Winter is tricky in New Orleans. Visitors wrongly assume that it never gets cold in the Big Easy. How many of us have had to endure “you don’t know cold” lectures?

And while it’s true that we may see T-shirt weather one day, it can drop to a temperature that has you grabbing the parka from the storage box under the bed the next.

What visitors never take into account is the damp or the fact that many of our houses pre-date electricity, not to mention insulation. Don’t we all know someone who is making do with a Snuggie and a couple of space heaters from the Reagan era?

Winter confuses us; we’re not a housebound people. We just don’t know what to do with it.

Except to start drinking.

And given how much we spend on heating bills, why not give the thermostat a rest?

Why not turn away from Netflix for a few hours and head out of the house to enjoy a round or two in a beautiful, cozy space?

Here are some of my favorite drinking spots for warming up and beating the stuck-in-the-shotgun blues.

Uptown, The Columns Hotel may be best known for genteel juleps and spring drinks on the front porch, but my favorite time to visit is winter. With its infinitely tall ceilings, paneled wood, jewel-toned paints and cushy seats, these Gothic Victorian rooms make me feel like I’ve stepped into the parlor of the grand estate my ancestors should have had the decency to bequeath me. On cold nights, the bartenders light fires; pull up a stool by the massive, one-of-a-kind bar or generate some body heat with friends in the inglenook in the middle room.

Consider ordering a toddy or an Irish Coffee. For a bolder move, ask for their decidedly stiffer cousin, the Columns Flaming Coffee, newly created by bartender Michael Schenck. Indeed, the drink does involve flames; it also involves two rums, Kahlua, Bailey’s Irish Cream, cinnamon, nutmeg and whipped cream, and after two rounds, a cab home.

Good to know: Happy Hour, seven days a week from 5 p.m. to 7 p.m. Discounted house wines, beer, well drinks, $5 martinis.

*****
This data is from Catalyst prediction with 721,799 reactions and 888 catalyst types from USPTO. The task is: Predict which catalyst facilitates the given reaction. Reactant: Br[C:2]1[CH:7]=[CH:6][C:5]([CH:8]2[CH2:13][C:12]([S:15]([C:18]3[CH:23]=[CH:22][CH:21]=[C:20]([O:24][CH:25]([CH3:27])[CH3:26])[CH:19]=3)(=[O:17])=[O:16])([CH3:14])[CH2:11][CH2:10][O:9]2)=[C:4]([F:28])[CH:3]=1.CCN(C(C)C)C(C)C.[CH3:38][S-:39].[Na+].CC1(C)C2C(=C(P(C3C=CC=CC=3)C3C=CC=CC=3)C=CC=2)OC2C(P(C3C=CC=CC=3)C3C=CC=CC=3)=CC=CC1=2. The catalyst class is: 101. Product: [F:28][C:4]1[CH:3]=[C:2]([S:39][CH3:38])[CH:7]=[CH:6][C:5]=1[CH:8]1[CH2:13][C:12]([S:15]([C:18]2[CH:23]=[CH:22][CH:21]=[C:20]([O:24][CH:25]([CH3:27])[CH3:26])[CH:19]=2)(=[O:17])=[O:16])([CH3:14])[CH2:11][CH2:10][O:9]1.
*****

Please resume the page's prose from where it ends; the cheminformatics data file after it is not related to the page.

From the outside, Bouligny Tavern appears to be a quaint, well-preserved sidehall cottage, but step inside and you’ll find wood-paneled and upholstered walls, box beam ceilings and banquette seating. Thank chef and owner John Harris, of next-door Lilette fame.

While concrete countertops and lighting add contemporary touches, the overall aesthetic feels distinctly “Mad Men.” Bartenders play jazz and Brat Pack vinyl while the front sofa and coffee table arrangement appear to have been transplanted out of the Sputnik era. Plenty of candles create a warm, low lighting. Pricewise, the Tavern runs upscale, with most cocktail and wine by the glass prices ranging from $9 to $12.

Good to know: On a budget? Consider the happy hour menu with $5 glasses of wine, $2.50 Kronenbourg 1664 and, best of all, refined comfort foods: $5 “fried items” (think gouda beignets and scotch eggs) and $5 crostini and brushettes.

On chilly French Quarter nights, the often accoladed and short-listed Bar Tonique offers fires in its two hearths as well as exposed brick walls, cushy seats and quality mixed cocktails, many at $9 and under. Tonique may be the only bar in town to have its own “Temperance Drinks,” or nonalcoholic menu, for those who don’t partake. But for those looking to warm up quick, bartender Mark Schettler recommends either an Apple Hot Toddy or the Whiskey Skin, Tonique’s take on the classic toddy and made with Knappague, a 12-year-old single malt Irish whiskey. Also worth considering: the Rampart Cocktail with Rittenhouse Rye Whiskey, the Italian liquers Aperol and Averna Amaro, and served at room temperature.

Good to know: Bar Tonique offers $5 cocktail specials, one for each day of the week, including some hot punches on Fridays. Happy Hour favors the leisure class from noon to 5 p.m. with select $5 cocktails; however, local industry and nonprofit employees also enjoy discounts. See website for details.

The Columns

3811 St. Charles Ave., New Orleans

(504) 899-9308

Bouligny Tavern

3641 Magazine St., New Orleans

(504) 891-1810

Bar Tonique

820 N. Rampart St., New Orleans

(504) 324-6045